How to prevent heat-related illnesses

June 23, 1997

People most at risk for heat-related illness include the very young, the elderly, and those who overexert themselves in hot environments either at work or during recreational activities.

However, given sufficient heat exposure, anyone can develop fatal heatstroke.

Heatstroke, the most serious heat-related illness, is a medical emergency characterized by a body temperature greater than 105 degrees, and may include symptoms such as dry, red skin, disorientation, irritability, convulsions, shivering, delirium and coma.

A person can go from normal to seriously ill in minutes.

Treatment involves the rapid lowering of body temperature, using a cool bath or wet towels. Keep the victim in a cool area.

Call 911.

Heat exhaustion is a milder form of heat-related illness that may develop due to a combination of high temperatures for several days and a person's inadequate replacement of fluids and electrolytes.


Smptoms are extreme weakness, muscle cramps, nausea and headache. The victim may also vomit or faint.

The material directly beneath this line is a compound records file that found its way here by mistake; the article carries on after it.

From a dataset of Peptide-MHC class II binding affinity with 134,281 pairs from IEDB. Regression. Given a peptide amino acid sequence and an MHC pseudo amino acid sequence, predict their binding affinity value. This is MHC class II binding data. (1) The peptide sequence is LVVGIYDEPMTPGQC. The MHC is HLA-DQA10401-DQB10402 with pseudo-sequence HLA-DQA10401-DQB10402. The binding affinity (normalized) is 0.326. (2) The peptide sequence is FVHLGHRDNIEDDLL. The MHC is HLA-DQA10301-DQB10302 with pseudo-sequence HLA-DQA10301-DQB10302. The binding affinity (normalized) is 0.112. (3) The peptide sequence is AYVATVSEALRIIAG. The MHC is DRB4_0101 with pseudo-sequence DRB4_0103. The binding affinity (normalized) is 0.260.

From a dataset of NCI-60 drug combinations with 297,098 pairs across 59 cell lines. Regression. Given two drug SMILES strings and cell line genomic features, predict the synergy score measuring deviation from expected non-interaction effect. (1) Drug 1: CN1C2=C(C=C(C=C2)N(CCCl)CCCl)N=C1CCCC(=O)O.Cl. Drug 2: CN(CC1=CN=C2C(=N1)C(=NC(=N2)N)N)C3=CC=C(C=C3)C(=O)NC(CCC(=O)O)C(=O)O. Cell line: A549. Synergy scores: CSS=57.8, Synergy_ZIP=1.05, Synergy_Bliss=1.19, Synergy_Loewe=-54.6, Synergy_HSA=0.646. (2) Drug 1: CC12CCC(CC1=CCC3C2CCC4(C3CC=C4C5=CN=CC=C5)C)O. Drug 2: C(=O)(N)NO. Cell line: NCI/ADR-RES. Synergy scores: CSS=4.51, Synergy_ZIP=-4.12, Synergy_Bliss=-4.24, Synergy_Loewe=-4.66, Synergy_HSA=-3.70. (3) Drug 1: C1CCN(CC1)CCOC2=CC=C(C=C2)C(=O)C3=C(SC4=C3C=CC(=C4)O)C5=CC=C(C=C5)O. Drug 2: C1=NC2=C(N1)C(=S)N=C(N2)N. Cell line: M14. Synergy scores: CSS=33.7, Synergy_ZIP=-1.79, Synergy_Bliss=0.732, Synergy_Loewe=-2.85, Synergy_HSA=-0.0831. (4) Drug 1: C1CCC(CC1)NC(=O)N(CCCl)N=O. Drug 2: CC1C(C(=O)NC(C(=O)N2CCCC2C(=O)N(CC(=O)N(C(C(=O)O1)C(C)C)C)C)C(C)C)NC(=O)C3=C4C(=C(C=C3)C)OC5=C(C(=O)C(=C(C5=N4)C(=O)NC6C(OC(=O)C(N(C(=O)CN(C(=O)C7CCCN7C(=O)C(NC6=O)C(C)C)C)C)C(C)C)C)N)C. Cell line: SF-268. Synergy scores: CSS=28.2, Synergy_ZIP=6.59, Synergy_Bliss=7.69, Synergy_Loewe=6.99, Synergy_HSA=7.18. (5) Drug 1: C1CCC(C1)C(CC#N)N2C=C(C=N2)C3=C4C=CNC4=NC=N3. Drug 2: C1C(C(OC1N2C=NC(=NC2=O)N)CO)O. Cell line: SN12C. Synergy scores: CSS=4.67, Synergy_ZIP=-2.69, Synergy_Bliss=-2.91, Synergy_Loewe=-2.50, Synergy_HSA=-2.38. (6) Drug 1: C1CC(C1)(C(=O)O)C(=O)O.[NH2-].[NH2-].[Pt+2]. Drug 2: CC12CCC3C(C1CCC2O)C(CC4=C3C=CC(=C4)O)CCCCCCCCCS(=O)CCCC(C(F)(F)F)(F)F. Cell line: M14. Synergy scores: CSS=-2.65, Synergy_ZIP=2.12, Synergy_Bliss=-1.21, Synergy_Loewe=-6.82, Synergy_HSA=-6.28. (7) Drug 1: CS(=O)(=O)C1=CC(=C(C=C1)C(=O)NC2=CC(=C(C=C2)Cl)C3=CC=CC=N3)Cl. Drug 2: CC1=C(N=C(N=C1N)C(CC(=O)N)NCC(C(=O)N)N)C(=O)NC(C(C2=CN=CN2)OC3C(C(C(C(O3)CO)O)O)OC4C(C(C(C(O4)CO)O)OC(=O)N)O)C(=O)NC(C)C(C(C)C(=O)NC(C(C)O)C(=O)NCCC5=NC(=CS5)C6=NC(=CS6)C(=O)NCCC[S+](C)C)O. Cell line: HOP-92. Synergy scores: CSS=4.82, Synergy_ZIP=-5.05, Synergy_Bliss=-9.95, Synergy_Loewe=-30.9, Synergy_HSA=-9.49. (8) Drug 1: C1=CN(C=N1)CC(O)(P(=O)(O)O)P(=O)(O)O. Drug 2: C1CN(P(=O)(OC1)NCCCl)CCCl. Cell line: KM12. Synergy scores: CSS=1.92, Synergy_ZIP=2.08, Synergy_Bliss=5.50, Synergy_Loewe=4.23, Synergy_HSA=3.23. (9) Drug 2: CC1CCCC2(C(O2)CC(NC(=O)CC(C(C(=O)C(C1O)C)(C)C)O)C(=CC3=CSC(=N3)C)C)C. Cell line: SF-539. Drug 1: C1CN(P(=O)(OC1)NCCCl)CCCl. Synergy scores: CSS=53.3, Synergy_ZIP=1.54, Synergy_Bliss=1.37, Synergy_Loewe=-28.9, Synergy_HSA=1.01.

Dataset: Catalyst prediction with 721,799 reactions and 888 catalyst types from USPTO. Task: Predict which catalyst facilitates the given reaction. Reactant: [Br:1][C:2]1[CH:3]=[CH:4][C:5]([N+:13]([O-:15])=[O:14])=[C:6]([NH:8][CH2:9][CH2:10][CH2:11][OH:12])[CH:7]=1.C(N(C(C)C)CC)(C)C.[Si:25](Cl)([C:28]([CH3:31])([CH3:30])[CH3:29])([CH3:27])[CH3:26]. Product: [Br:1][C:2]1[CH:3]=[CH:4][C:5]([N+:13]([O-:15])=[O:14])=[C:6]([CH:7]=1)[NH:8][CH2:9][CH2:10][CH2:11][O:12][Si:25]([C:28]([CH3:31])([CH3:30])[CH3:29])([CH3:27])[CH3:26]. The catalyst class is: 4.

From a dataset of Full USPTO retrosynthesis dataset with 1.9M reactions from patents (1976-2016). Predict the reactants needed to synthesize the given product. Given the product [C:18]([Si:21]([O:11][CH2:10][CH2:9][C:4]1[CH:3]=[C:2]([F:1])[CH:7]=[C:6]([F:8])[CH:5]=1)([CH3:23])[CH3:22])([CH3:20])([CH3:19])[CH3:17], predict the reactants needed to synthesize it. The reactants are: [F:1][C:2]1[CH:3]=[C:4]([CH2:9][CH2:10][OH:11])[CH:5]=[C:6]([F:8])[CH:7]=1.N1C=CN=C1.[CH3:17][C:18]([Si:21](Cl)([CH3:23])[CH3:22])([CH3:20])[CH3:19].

The skin is moist and cool, and the body temperature is normal or only slightly high.

The victim must rest in a cool, shaded area and drink plenty of liquids.

If the case is severe, if the victim has heart disease, or other health problems, or if the victim is on a low-sodium diet, check with a doctor.

Prickly heat or heat rash is a painful condition which most commonly appears in the folds of skin. Prickly heat is a sign that the body is not reacting well to heat stress. Someone with prickly heat is at greater risk for heat stroke.

Prevention and treatment for prickly heat include cool bathing, thorough drying of the skin, and using a talc or other body powders.

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